Saint Augustine


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Confessions Summary

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Written sometime between 397 and 400 AD, Saint Augustine of Hippo’s autobiographical Confessions is an outline of the events that led to the North African author’s conversion to Christianity at age thirty-three. Despite its title, Confessions is not an account of criminal activity – Saint Augustine’s self-reported sins would now read as normal youthful sexual relationships. However, this work has been a deeply influential piece of writing because of its exacting descriptions of theological and philosophical thought, its candid exploration of the author’s life (it is widely believed to be the first ever autobiography), and its deeply personal and down to earth writing style.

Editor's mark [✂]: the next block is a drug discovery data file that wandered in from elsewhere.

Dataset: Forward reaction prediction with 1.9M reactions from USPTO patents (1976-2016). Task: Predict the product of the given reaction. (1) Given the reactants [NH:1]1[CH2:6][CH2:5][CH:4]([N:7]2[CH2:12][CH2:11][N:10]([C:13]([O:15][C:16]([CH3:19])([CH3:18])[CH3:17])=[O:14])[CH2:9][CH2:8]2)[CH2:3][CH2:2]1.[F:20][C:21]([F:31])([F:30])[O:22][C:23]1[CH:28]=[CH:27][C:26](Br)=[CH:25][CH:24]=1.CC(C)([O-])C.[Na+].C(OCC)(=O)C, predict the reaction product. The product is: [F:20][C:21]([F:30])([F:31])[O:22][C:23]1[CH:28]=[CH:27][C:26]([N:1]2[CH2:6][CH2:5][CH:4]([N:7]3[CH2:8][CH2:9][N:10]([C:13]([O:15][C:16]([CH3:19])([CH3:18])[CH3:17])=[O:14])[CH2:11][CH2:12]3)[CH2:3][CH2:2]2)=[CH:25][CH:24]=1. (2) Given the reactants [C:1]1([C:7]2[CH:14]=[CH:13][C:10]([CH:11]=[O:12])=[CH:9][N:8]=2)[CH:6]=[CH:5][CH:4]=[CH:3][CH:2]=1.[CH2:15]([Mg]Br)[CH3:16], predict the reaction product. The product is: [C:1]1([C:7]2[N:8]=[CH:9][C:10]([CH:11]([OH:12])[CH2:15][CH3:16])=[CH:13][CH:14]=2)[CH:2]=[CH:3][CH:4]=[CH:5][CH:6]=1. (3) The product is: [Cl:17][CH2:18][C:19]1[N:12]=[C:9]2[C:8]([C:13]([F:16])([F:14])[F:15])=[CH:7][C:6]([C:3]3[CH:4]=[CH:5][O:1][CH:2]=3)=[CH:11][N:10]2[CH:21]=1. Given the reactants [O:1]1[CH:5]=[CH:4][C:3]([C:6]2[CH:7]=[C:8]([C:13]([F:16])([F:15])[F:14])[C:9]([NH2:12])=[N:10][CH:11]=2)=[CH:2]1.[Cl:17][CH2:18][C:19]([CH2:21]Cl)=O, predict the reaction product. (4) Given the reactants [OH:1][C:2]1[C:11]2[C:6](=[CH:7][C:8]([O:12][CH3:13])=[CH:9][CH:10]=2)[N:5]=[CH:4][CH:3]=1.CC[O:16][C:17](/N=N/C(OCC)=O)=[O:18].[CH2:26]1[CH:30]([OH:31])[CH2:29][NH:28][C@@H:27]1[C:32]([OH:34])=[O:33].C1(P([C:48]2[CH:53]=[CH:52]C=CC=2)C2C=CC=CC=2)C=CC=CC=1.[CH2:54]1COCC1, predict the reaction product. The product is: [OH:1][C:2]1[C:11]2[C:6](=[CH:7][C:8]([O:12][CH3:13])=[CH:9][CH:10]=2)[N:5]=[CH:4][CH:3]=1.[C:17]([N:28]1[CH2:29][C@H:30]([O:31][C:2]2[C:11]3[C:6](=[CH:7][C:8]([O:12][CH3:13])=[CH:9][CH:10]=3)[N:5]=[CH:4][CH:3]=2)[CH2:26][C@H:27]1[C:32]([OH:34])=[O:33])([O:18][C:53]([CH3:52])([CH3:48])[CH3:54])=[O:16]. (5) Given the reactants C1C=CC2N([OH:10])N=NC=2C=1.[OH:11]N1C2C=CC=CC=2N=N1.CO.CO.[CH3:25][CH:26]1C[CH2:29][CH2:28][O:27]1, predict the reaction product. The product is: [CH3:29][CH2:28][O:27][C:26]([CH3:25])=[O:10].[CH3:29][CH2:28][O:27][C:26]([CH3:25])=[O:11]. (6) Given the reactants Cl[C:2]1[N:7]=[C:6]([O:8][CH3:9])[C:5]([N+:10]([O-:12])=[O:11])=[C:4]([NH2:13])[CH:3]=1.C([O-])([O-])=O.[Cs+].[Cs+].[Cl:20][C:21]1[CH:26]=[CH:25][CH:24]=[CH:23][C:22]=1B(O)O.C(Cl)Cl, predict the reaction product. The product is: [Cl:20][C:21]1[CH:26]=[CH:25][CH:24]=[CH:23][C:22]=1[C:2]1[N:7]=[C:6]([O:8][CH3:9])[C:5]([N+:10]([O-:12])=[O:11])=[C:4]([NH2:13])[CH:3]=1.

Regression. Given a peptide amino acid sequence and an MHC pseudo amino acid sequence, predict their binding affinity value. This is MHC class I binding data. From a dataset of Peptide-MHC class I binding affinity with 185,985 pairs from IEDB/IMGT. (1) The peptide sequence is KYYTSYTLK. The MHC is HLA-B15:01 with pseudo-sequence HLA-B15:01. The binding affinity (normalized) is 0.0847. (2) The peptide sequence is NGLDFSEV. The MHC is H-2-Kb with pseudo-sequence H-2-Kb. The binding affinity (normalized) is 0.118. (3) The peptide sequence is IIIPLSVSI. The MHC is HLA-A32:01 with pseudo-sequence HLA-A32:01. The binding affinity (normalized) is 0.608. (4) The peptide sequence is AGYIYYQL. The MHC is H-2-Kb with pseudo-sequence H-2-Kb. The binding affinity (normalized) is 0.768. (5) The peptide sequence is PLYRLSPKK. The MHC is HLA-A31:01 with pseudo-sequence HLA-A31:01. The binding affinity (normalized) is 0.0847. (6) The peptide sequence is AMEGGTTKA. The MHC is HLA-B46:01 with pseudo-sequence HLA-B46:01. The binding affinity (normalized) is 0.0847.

The Confessions, divided into thirteen books, was originally written in Latin.

Book 1 explains the point of the work: it is Augustine’s explanation of why God and God’s love are so important to him. The book outlines Augustine’s childhood as the son of a Christian mother and a non-Christian father. He concludes that babies are, by definition, sinful and inherently violent, based on their tendency to tantrum; he also retrospectively agrees with his teachers, who beat him when he wanted to watch theater and ignore his schoolwork. Sins at this time include crying over the death of Dido in his favorite work of fiction, the Aeneid – a sin because how could he worry about this fictional character when his own real soul was in danger?